Rex 1904 “Lands End to John O’Groats” ca 380 cc 1 cyl aiv



Rex  1904  346 cc AIOE single  ‘Lands End to John O’Groats’  frame#14345  engine#1415

An innovative marque from the time of its inception in 1899 as a motor manufacturer, Rex demonstrated its first motorcycle in 1900 while continuing to make automobiles and tri-cars. 
The Coventry-based firm was soon active in all types of motorcycle competition, including the inaugural 1907 Isle of Man TT where Billy Heaton’s sprung-fork Rex finished second in the twin-cylinder class. Prior to that Rex had exploited the valuable publicity that accrued from the popular long-distance events of the day, in particular the famous Lands End to John O’Groats journey between the most southerly and northerly parts of mainland Britain. 
Brothers Billy and Harold Williamson were in charge of Rex at this time, as managing and sales directors respectively, and it was the latter who in 1904 established a new record for this 880-mile marathon, which in those days involved travel over rough, un-surfaced and often treacherous roads.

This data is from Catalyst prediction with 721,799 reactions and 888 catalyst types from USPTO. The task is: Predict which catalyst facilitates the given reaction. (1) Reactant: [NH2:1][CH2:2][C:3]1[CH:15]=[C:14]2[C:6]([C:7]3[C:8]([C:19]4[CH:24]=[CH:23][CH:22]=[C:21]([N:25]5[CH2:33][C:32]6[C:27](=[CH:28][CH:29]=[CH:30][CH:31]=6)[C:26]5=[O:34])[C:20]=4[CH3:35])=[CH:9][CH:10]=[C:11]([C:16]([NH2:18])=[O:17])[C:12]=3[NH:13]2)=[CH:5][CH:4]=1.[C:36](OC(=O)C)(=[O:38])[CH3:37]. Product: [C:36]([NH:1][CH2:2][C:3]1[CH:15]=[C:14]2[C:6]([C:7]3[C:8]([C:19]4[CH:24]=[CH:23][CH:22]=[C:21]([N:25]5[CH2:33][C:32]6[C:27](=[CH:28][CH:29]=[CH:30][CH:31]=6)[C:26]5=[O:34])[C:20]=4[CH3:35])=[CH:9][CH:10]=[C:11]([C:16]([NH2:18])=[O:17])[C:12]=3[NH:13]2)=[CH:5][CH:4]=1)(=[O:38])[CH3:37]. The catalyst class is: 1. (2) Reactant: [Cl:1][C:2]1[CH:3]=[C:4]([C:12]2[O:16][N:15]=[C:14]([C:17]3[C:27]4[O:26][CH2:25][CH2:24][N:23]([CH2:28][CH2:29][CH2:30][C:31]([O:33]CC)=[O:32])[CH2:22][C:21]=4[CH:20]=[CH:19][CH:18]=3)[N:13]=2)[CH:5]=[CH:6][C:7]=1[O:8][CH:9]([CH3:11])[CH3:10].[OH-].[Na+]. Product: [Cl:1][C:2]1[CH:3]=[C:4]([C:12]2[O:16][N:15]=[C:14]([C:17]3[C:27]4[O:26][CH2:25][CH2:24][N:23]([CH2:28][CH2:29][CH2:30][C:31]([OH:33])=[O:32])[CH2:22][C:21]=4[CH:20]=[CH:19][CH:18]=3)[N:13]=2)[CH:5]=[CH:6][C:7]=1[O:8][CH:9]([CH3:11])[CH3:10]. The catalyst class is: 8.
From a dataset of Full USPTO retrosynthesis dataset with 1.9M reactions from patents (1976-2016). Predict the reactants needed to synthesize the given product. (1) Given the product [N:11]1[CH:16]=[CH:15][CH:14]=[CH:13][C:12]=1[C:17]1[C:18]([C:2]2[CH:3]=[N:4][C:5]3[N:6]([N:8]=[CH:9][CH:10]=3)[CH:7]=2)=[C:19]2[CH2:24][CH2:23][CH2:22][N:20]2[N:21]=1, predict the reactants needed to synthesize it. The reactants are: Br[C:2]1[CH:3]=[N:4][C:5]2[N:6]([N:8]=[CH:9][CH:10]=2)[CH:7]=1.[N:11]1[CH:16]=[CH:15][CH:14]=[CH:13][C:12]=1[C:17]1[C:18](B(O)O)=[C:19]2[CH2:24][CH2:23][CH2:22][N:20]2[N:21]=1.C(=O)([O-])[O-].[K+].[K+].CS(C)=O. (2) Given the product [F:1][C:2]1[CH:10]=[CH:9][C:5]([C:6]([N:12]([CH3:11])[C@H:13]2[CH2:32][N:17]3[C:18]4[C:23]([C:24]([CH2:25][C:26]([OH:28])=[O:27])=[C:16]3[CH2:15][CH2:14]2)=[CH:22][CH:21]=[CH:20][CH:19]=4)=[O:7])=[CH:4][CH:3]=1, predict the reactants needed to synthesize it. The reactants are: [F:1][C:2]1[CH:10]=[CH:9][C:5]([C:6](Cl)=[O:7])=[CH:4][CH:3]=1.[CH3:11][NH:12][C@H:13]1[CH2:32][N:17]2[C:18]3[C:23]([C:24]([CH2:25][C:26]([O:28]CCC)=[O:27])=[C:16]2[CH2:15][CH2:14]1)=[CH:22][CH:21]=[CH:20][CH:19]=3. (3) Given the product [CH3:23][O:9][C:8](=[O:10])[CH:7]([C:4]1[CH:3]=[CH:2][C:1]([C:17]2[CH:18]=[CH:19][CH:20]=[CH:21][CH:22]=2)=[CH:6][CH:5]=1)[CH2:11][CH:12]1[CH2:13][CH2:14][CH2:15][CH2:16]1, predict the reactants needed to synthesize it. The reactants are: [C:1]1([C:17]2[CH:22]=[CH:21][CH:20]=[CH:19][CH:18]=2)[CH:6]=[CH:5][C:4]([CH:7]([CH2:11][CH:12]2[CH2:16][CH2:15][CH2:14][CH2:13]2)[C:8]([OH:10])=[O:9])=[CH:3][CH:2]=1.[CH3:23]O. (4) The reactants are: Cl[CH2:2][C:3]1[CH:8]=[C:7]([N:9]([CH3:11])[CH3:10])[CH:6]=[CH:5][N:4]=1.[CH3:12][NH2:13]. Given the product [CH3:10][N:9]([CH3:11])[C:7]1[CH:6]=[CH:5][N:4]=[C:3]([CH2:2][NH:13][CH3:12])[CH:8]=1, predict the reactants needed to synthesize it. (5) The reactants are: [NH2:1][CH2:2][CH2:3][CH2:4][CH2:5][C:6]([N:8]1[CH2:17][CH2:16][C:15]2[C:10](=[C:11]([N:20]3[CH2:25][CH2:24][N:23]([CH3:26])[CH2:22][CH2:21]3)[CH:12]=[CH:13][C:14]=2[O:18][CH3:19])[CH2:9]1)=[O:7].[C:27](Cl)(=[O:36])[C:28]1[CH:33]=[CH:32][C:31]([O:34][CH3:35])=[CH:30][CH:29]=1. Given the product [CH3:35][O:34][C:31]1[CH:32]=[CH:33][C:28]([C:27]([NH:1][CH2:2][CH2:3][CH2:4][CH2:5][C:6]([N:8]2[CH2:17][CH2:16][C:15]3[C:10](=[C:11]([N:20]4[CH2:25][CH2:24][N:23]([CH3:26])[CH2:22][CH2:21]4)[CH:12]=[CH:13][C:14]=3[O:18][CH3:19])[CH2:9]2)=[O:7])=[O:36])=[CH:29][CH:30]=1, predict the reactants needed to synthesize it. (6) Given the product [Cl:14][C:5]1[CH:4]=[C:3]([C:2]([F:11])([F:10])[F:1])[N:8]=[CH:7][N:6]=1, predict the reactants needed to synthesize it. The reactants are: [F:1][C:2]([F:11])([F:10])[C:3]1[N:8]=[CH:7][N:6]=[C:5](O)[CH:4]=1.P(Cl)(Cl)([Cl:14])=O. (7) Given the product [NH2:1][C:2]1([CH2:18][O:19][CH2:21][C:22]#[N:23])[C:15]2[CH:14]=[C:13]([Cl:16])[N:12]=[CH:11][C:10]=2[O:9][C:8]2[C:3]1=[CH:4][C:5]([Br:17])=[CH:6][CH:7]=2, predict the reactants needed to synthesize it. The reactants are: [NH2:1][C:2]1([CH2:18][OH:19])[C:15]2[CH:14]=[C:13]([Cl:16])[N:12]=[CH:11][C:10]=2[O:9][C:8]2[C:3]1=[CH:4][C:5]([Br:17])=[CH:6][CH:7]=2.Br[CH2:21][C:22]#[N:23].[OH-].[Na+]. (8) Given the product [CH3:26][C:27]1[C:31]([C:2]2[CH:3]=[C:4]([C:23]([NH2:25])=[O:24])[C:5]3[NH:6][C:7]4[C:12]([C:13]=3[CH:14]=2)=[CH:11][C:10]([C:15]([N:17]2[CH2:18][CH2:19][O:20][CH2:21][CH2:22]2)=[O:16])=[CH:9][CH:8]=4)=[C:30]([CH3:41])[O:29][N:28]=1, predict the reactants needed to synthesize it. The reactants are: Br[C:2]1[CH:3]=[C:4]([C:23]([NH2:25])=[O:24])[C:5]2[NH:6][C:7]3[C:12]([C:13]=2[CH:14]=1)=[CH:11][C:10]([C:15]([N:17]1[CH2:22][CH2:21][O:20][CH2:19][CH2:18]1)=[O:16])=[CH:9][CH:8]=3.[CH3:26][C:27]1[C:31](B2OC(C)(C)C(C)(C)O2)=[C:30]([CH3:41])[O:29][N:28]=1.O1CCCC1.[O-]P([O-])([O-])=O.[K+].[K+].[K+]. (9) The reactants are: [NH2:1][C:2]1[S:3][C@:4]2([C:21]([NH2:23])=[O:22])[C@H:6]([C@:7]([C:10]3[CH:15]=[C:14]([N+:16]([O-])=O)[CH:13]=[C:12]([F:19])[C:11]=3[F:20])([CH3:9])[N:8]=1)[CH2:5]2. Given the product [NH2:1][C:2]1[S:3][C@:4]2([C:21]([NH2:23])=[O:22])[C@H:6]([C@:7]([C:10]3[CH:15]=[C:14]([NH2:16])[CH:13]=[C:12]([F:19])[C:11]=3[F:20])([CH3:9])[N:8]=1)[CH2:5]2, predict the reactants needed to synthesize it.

Riding a 3¼hp (approximately 380cc) Rex, Williamson took 48 hours 36 minutes, which included lengthy stops to repair punctures, beating the existing mark by 2½ hours.

Dating from the firm’s Edwardian heyday, this 1904 Rex is of the same type as that used by Harold Williamson to set a new Lands End to John O’Groats record in 1904. 
The immediately preceding owner purchased the Rex about 11 years ago as a restored, unused machine from a deceased’s estate. 
A single-speed, belt-driven model, it has Rex’s single-cylinder engine with ‘atmospheric’ inlet valve, mechanical exhaust valve, cast-in muffler and a surface-type carburettor. 
This REX as running extremely well, having competed a 500-mile road run for pre-1916 motorcycles around six years previously. Unfortunately, the British registration for number X605 has been nicked by a previous owner.
A rare and extremely desirable pioneer motorcycle; more detailed information about veteran Rexes can be found in Jamie Dee’s articles on the make in “Old Bike” magazines 9 & 10.